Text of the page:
Using the compiler

The executable for CompCert C is called ccomp. It has the standard command-line interface for a Unix C compiler. For instance, to compile the single-file program src.c and create an executable called exec, just do

       ccomp -o exec src.c

To compile a two-file program src1.c and src2.c, do

       ccomp -c src1.c
       ccomp -c src2.c
       ccomp -o exec src1.o src2.o

To see the CompCert C code and the assembly code generated for src1.c, do

       ccomp -dc -S src1.c

The generated assembly code is left in file src1.s and the generated CompCert C code in file src1.compcert.c.

For more details, see the CompCert C user's manual.

Performance of the generated code

On PowerPC and ARM, the code generated by CompCert runs at least twice as fast as the code generated by GCC without optimizations (gcc -O0), and approximately 10% slower than GCC 4 at optimization level 1 (gcc -O1), 15% slower at optimization level 2 (gcc -O2) and 20% slower at optimization level 3 (gcc -O3 ). These numbers were obtained on the homemade benchmark mix shown in the graph below. By lack of aggressive loop optimizations, performance is lower on HPC codes involving lots of matrix computations.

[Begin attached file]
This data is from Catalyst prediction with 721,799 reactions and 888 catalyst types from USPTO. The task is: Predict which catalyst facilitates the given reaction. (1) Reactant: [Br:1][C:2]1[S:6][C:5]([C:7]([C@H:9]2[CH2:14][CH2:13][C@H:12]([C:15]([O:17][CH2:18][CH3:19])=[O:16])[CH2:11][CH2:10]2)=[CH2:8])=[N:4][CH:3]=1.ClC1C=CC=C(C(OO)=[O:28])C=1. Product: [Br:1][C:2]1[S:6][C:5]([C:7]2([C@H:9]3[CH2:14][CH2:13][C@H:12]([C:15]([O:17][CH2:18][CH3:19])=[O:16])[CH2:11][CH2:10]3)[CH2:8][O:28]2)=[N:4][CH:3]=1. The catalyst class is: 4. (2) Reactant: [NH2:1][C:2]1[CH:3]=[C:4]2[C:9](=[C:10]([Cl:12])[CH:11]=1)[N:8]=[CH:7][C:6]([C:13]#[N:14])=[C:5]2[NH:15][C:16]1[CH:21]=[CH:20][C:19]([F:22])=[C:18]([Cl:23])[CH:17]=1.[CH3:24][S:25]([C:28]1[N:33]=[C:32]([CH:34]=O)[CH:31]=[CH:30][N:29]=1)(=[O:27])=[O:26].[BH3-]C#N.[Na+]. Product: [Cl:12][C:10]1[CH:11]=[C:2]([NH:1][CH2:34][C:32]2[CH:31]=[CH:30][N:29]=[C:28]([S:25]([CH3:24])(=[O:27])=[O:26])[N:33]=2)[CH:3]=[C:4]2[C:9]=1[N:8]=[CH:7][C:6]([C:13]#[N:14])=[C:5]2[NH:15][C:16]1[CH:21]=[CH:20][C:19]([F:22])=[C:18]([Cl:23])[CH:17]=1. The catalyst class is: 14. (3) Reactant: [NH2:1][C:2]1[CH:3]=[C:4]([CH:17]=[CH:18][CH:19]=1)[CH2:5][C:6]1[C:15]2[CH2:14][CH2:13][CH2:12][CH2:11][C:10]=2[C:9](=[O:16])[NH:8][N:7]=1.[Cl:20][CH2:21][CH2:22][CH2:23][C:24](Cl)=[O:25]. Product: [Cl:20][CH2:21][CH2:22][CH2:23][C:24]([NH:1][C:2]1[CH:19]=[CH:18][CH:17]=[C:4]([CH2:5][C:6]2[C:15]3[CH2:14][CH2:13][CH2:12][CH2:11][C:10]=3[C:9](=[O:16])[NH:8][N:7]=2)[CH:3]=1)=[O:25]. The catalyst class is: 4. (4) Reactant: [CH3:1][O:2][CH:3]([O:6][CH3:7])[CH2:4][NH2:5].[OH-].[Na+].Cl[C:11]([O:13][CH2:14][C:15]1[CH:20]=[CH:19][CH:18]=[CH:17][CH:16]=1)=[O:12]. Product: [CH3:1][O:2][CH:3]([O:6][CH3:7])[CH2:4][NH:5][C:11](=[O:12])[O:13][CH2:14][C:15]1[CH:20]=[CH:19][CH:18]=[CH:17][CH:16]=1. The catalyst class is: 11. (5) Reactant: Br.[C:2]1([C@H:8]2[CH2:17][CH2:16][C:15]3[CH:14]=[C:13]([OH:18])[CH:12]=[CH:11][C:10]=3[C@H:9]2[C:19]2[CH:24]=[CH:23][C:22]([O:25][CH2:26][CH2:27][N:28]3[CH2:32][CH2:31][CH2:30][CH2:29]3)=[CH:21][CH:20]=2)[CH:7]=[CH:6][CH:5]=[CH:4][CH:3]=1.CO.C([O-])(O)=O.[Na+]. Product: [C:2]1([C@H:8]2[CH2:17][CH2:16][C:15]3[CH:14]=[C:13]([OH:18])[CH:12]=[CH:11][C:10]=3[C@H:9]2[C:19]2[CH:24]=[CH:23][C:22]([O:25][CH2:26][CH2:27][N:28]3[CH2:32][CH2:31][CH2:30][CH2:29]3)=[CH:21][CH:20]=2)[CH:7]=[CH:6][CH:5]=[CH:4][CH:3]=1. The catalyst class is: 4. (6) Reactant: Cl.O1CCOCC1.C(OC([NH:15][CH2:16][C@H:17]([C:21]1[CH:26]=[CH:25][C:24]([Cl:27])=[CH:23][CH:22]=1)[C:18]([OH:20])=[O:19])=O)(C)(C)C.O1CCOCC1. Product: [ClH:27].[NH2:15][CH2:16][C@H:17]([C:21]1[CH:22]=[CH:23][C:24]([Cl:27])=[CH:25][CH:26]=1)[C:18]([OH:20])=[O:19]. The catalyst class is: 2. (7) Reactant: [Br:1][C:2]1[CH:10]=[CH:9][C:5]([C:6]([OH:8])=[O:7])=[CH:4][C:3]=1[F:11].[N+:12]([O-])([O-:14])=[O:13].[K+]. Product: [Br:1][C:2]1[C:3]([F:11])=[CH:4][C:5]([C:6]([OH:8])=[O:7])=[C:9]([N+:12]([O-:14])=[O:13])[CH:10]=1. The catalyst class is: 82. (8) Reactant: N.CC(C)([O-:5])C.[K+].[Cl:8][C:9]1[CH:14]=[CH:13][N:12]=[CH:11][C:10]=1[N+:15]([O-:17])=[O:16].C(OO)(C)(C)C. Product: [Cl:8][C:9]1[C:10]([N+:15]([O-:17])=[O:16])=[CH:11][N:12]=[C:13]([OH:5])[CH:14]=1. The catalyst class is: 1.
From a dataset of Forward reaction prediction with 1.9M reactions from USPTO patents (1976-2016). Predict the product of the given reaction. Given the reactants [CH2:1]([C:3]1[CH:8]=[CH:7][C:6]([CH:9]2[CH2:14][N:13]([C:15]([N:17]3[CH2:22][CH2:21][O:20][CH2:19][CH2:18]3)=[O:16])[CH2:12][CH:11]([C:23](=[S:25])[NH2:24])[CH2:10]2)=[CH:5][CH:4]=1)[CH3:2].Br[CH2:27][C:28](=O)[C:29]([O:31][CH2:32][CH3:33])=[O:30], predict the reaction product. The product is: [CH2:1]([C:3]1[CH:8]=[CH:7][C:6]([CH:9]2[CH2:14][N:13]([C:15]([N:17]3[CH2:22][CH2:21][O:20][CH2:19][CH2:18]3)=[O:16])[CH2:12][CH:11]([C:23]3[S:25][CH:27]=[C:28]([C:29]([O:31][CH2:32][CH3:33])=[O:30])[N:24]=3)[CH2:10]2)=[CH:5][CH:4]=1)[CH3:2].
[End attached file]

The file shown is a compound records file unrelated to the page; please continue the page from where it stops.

CompCert benchmark results

(The sources for the test programs are available in the test/c subdirectory of the CompCert distribution. Measurements were done on an IBM Power7 running Linux.)